148 OB_005233 Homo sapiens SDHC 6391 A member of the mitochondrial electron transport chain, SDHC homologues have been implicated in ageing of lower life forms. In roundworms, mutations in a SDHC homologue have been reported to cause oxidative stress and premature ageing [[PubMed icon] 9716135]. Mutations in the human SDHC gene have been associated with mitochondrial respiratory chain deficiency [[PubMed icon] 7550341], but not with premature ageing. Whether SDHC influences human ageing has not been determined. 7550341, 9716135 [GenAge icon]GenAge
149 OB_005234 Homo sapiens SHC1 6464 SHC1 encodes three splice variants: p46, p52, and p66. Mice double-mutant for p66 live 30% longer though it is not clear whether they age slower [[PubMed icon] 10580504]. Although the exact functions of SHC1 remain unknown, it appears to play a role in the regulation of intra-cellular redox levels, signal transduction, and apoptosis [[PubMed icon] 11884717]. It may also be involved in stress response. Studies in humans have so far failed to associate polymorphisms in the SHC1 gene with ageing or longevity [[PubMed icon] 14530863]. 10580504, 11884717, 14530863 [GenAge icon]GenAge
150 OB_005235 Homo sapiens SIN3A 25942 SIN3A is a transcriptional regulator that interacts with MXI1 to antagonize MYC [[PubMed icon] 7889570]. Neuronal apoptosis has been related to elevated SIN3A levels [[PubMed icon] 9813182], though SIN3A expression levels did not increase with age in rats [[PubMed icon] 10964686]. SIN3A has not been directly related to human ageing. 7889570, 9813182, 10964686 [GenAge icon]GenAge
151 OB_005236 Homo sapiens SIRT1 23411 SIRT1 is a NAD-dependent deacetylase, which has the ability to regulate a number of processes by deacetylating key proteins, such as TP53 [[PubMed icon] 12006491]. In yeast, the SIRT1 homologue sir2 has been linked to cellular senescence [[PubMed icon] 10521401]. Increasing the levels of SIRT1 homologues in fruit flies [[PubMed icon] 15520384] and roundworms [[PubMed icon] 11242085] extends lifespan. SIRT1-null mice are born smaller than controls with evidence of developmental retardation. Depending on their genetic background, SIRT1-null mice either die shortly after birth or reach adulthood, the latter being smaller than controls and sterile [[PubMed icon] 12482959]. Heterozygous mice had a normal average lifespan [[PubMed icon] 18590691]. SIRT1 is overexpressed in calorie restricted rats, a response attenuated by insulin (INS) and IGF1 [[PubMed icon] 15205477]. Increased dosage of SIRT1 in pancreatic beta cells enhanced INS secretion [[PubMed icon] 16098828]. Mice with moderate overexpression of SIRT1 exhibit fat mass gain similar to controls exposed to a high-fat diet [[PubMed icon] 18599449]. Cardiac-specific low to moderate overexpression of SIRT1 attenuated age-dependent increases in cardiac hypertrophy, apoptosis, and expression of senescent biomarkers while a high level of overexpression had detrimental effects and induced cardiomyopathy [[PubMed icon] 17446436]. Although SIRT1 could impact on age-related diseases, such as type 2 diabetes, further studies are needed to establish its role in human ageing. 10521401, 11242085, 12006491, 12482959, 15205477, 15520384, 16098828, 17446436, 18590691, 18599449 [GenAge icon]GenAge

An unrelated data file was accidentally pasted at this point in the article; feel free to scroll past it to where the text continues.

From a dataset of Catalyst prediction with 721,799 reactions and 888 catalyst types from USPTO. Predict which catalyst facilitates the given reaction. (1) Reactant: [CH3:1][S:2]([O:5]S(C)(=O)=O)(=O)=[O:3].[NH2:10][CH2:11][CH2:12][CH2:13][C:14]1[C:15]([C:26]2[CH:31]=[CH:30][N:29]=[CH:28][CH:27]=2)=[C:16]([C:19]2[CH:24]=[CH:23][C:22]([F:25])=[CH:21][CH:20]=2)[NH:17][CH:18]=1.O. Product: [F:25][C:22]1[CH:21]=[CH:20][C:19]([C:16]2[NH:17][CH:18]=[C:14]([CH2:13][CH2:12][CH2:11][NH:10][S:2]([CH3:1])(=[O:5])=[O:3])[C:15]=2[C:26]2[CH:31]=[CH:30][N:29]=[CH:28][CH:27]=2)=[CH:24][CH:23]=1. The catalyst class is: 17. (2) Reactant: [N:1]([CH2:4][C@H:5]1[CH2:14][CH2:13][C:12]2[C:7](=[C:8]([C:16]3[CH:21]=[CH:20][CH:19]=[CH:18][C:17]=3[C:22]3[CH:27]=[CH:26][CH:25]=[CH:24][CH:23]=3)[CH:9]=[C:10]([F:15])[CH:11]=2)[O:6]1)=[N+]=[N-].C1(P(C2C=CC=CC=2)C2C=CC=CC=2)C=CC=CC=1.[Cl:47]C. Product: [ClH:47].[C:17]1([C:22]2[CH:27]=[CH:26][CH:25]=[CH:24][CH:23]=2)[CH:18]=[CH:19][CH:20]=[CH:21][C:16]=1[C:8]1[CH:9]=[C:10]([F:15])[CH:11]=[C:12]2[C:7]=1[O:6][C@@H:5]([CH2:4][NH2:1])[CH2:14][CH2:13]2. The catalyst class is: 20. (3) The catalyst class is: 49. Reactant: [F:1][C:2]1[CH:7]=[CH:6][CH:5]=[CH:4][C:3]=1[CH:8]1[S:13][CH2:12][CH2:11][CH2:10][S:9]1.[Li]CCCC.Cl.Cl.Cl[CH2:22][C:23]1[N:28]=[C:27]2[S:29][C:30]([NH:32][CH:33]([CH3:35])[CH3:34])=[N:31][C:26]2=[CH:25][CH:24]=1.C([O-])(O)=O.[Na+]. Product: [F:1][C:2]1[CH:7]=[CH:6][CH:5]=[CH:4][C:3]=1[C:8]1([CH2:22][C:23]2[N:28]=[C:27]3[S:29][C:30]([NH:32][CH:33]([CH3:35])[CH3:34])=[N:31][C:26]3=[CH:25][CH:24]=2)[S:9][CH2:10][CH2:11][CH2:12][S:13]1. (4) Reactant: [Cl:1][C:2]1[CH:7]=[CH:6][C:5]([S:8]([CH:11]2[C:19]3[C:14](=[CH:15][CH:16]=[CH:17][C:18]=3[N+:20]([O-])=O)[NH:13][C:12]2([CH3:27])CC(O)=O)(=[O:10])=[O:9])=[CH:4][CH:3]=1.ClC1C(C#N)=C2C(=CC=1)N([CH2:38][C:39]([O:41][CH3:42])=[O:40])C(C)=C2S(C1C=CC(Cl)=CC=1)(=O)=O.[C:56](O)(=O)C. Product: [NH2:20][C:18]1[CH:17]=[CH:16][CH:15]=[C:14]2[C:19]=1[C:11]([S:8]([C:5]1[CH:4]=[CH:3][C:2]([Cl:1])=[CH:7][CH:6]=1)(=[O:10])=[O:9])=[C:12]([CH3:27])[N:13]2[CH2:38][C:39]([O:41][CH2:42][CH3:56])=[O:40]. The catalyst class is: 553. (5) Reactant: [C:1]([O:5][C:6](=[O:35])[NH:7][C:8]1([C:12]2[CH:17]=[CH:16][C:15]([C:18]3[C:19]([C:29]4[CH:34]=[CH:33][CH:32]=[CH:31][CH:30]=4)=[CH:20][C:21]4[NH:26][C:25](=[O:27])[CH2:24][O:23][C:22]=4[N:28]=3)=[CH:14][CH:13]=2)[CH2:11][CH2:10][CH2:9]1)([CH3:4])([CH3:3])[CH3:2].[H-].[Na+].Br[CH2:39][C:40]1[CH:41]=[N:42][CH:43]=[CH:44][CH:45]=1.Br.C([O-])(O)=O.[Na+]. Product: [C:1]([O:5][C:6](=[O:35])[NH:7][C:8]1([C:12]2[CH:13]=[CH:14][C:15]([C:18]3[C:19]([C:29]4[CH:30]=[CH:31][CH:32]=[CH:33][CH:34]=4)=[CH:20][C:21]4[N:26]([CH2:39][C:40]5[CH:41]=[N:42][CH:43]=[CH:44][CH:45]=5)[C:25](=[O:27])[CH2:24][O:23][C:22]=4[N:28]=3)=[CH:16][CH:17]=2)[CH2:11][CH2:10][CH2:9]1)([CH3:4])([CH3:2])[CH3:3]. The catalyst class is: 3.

152 OB_005237 Homo sapiens SIRT3 23410 The sirtuin 3 (SIRT3) is a member of the sirtuins, a family of proteins which promote longevity in many organisms, is localized in mitochondria and regulates mitochondrial function. In mice, knockout of Sirt3 resulted in a decreased oxygen consumption, an increased oxidative stress in skeletal muscle, JNK activation and impaired insulin signaling [[PubMed icon] 21873205]. Young Sirt3-deficient mice (8 weeks) showed signs of cardiac hypertrophy and interstitial fibrosis even though they appeared to have normal activity. In contrast, Sirt3-expressing Tg mice were protected by blocking the cardiac hypertrophic response. In cell cultures, these results were linked to decreased ROS levels due to activation of Foxo3a, MnSOD and Cat [[PubMed icon] 19652361]. In humans the variability of the SIRT3 gene and its increased expression has been linked to an extended lifespan [[PubMed icon] 15676284] [[PubMed icon] 14580859]. 14580859, 15676284, 19652361, 21873205 [GenAge icon]GenAge
153 OB_005238 Homo sapiens SIRT6 51548 In yeast, sirtuins regulate epigenetic gene silencing. SIRT6, a chromatin-associated protein, also appears to be involved in DNA repair. SIRT6-null mice are small, with low levels of IGF1, display evidence of genomic instability, and exhibit signs of premature ageing after 2-3 weeks [[PubMed icon] 16439206]. As such, it is possible that SIRT6 plays a role in human ageing. 16439206 [GenAge icon]GenAge
154 OB_005239 Homo sapiens SIRT7 51547 SIRT7 encodes a member of the sirtuin family of proteins, homologs to the yeast Sir2 protein. Although the functions of human sirtuins have not yet been determined, evidence from lower organisms suggest that sirtuins might be implicated in ageing. Homozygous Sirt7 mouse mutants showed various signs of aging-related changes and died prematurely (heterozygous mice had a normal phenotype). Mice develop kyphosis and lost subcutaneous fat early in life, and showed a general decrease in stress-resistance mechanisms. They develop cardiomyopathy and are characterized by extensive fibrosis, leading to an increase in collagen III accumulation [[PubMed icon] 18239138].  In humans, levels of SIRT7 expression are significantly increased in breast cancer [[PubMed icon] 17003781] and in human thyroid carcinoma [[PubMed icon] 11953824]. 11953824, 17003781, 18239138 [GenAge icon]GenAge